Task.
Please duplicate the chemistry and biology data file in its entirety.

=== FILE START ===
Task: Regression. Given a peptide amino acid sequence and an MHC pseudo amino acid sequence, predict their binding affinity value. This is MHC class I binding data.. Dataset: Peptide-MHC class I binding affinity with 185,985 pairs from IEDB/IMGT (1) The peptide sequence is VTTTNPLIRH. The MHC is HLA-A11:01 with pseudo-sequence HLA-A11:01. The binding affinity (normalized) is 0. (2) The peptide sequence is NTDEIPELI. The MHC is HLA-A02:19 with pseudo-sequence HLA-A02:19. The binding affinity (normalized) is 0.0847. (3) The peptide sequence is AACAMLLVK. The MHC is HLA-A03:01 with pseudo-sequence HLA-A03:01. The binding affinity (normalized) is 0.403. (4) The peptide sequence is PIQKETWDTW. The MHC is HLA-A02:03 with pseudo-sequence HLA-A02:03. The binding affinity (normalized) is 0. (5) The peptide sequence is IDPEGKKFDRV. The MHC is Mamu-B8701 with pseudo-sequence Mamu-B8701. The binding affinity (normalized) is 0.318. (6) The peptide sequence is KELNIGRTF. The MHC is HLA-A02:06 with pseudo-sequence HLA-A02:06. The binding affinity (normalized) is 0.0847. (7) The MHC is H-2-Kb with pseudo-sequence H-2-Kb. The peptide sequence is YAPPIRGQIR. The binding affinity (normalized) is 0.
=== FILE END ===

Task: Regression. Given a peptide amino acid sequence and an MHC pseudo amino acid sequence, predict their binding affinity value. This is MHC class I binding data.. Dataset: Peptide-MHC class I binding affinity with 185,985 pairs from IEDB/IMGT (1) The peptide sequence is VTTTNPLIRH. The MHC is HLA-A11:01 with pseudo-sequence HLA-A11:01. The binding affinity (normalized) is 0. (2) The peptide sequence is NTDEIPELI. The MHC is HLA-A02:19 with pseudo-sequence HLA-A02:19. The binding affinity (normalized) is 0.0847. (3) The peptide sequence is AACAMLLVK. The MHC is HLA-A03:01 with pseudo-sequence HLA-A03:01. The binding affinity (normalized) is 0.403. (4) The peptide sequence is PIQKETWDTW. The MHC is HLA-A02:03 with pseudo-sequence HLA-A02:03. The binding affinity (normalized) is 0. (5) The peptide sequence is IDPEGKKFDRV. The MHC is Mamu-B8701 with pseudo-sequence Mamu-B8701. The binding affinity (normalized) is 0.318. (6) The peptide sequence is KELNIGRTF. The MHC is HLA-A02:06 with pseudo-sequence HLA-A02:06. The binding affinity (normalized) is 0.0847. (7) The MHC is H-2-Kb with pseudo-sequence H-2-Kb. The peptide sequence is YAPPIRGQIR. The binding affinity (normalized) is 0.